From its northern edge along the Firth of Forth, the Diocese of Edinburgh covers the whole of the Lothians, Falkirk and the Scottish Borders down to its southern boundary along the English border. It incorporates more than 50 churches, half of them in the city of Edinburgh. There is currently an episcopal vacancy in the Diocese of Edinburgh.
The Diocese was created fairly recently relative to the other Scottish Episcopal sees, being founded in 1633 by King Charles 1: William Forbes was consecrated in St Giles Cathedral as its first bishop on 23 January 1634 though he died later that year.
The General Assembly of 1638 deposed Bishop David Lindsay and all the other bishops, so the next, George Wishart, was consecrated in 1662 after the Restoration. In 1690 it was Bishop Alexander Rose (1687-1720) whose unwelcome reply to King William III led to the disestablishment of the Scottish Episcopalians as Jacobite sympathisers, and it was he who led his congregation from St Giles to a former wool store as their meeting house.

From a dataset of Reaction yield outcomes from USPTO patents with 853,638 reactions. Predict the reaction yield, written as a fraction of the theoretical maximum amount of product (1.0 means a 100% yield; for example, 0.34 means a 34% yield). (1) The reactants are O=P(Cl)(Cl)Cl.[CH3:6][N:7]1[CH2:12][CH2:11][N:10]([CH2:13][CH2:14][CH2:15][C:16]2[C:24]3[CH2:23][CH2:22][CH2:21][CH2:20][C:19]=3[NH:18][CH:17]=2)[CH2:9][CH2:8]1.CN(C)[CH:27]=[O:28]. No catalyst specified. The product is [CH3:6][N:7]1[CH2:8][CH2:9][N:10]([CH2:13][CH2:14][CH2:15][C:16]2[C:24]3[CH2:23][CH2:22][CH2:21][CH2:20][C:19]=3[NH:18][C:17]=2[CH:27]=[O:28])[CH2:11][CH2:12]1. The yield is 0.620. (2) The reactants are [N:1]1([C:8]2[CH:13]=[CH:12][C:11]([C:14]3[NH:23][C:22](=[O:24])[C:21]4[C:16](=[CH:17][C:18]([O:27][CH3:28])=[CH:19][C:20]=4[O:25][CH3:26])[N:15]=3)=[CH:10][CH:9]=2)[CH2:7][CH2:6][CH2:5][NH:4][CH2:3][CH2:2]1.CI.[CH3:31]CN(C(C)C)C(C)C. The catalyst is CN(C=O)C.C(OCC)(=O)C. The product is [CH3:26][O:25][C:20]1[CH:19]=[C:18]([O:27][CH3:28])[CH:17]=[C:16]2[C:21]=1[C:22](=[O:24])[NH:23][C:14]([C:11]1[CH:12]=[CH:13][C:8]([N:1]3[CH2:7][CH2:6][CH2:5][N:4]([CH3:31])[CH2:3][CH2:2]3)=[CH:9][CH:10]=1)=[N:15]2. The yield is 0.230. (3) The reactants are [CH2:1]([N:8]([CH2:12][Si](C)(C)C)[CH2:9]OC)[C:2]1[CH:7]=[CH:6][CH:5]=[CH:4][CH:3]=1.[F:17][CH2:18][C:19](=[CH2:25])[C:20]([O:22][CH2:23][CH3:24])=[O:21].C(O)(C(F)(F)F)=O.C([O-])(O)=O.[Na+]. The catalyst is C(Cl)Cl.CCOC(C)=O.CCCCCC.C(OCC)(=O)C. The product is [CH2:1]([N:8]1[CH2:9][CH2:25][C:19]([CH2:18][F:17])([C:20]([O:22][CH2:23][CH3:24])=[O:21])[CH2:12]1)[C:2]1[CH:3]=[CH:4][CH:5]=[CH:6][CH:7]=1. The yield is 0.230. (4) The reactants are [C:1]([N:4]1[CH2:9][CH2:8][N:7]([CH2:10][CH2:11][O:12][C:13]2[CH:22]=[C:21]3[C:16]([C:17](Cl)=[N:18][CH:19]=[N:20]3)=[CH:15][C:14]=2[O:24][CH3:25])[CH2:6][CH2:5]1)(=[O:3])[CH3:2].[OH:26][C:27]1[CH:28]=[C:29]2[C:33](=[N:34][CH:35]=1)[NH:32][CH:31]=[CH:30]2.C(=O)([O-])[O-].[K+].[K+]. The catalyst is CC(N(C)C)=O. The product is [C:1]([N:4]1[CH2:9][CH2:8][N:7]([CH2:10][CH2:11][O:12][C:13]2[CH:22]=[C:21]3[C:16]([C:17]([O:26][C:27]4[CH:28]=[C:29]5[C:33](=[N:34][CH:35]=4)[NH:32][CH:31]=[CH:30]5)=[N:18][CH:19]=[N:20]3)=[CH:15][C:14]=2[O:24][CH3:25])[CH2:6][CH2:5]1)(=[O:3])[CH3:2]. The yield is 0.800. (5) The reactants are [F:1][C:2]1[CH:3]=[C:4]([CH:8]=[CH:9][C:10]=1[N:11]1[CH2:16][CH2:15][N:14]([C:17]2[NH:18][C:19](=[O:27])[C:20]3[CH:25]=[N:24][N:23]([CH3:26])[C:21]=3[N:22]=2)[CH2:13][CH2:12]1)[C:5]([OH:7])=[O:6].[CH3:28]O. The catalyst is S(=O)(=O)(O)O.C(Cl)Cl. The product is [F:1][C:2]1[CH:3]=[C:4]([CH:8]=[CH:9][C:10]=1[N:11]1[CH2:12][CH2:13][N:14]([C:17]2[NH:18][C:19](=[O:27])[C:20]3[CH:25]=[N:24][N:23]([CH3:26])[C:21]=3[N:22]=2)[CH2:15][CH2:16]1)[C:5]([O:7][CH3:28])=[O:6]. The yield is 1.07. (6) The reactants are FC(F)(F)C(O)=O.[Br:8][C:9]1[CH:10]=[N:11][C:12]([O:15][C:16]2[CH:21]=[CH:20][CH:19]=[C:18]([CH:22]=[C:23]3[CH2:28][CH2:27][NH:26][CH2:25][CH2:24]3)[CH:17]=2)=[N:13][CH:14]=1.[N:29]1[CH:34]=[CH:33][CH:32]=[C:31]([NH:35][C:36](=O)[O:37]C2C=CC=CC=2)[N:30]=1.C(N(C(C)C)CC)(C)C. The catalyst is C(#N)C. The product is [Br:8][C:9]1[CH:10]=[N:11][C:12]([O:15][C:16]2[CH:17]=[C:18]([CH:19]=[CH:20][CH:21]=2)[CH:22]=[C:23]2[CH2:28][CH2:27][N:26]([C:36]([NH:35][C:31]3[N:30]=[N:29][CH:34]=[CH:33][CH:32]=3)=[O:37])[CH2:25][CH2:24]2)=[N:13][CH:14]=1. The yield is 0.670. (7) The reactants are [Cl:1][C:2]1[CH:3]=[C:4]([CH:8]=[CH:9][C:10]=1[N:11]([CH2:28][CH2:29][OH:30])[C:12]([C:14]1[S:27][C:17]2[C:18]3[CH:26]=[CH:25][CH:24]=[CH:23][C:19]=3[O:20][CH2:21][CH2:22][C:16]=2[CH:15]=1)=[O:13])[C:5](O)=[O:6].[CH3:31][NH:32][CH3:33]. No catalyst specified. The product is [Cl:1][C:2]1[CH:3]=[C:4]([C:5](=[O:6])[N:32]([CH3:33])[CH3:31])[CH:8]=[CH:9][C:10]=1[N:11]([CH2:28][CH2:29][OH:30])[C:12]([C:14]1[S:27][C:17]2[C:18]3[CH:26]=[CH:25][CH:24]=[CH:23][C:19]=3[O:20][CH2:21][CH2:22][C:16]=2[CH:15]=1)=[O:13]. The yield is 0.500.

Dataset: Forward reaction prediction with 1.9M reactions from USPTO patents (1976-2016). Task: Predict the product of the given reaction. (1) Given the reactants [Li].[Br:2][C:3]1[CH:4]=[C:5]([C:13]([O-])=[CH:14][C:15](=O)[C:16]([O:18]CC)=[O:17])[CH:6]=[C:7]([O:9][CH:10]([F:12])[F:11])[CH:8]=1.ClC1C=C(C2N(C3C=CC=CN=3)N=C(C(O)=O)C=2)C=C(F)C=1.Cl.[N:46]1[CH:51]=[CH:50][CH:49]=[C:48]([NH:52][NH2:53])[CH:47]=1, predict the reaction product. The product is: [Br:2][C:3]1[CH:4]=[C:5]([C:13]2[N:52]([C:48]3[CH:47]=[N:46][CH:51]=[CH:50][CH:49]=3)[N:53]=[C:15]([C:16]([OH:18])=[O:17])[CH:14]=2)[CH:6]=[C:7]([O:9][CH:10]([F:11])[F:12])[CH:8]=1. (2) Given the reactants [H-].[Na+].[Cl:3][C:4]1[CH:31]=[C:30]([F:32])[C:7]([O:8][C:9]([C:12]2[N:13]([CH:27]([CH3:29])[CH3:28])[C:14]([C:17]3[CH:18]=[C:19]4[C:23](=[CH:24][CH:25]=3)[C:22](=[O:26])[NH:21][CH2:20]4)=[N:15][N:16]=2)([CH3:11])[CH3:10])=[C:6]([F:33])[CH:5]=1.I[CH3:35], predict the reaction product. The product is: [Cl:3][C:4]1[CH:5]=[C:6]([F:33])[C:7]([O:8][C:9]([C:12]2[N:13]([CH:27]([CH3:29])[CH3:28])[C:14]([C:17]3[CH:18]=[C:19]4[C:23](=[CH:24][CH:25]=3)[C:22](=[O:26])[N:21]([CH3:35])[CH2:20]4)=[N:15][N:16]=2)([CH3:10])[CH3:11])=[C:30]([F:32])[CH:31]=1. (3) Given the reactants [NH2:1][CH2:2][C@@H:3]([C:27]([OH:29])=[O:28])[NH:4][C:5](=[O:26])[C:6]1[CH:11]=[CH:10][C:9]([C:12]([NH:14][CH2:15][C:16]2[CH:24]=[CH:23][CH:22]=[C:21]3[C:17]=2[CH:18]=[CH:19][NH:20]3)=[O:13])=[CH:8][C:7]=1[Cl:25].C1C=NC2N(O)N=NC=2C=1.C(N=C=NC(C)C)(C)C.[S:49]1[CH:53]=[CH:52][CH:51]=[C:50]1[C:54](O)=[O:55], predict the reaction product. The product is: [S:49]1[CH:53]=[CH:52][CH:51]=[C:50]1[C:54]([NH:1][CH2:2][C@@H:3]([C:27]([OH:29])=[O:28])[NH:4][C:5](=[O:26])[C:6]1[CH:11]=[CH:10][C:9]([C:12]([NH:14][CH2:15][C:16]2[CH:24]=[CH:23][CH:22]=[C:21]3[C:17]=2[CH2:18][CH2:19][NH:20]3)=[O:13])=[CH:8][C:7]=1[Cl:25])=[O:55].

After the repeal of the penal laws in 1792 and the reuniting of Episcopal and 'Qualified' congregations, the Diocese grew under the leadership of Bishops Daniel Sandford, James Walker, C.H. Terrot and Henry Cotterill. The high point of the 19th Century was the consecration of St. Marys Cathedral in 1879.
Edinburgh has three companion dioceses, the Diocese of Cape Coast in Ghana, the Diocese of Connor, part of the Church of Ireland, and the Diocese of Dunedin, in the Anglican Church of Aotearoa, New Zealand and Polynesia.
Contact the diocesan office at:
21a Grosvenor Crescent
Links to more information about the Diocese: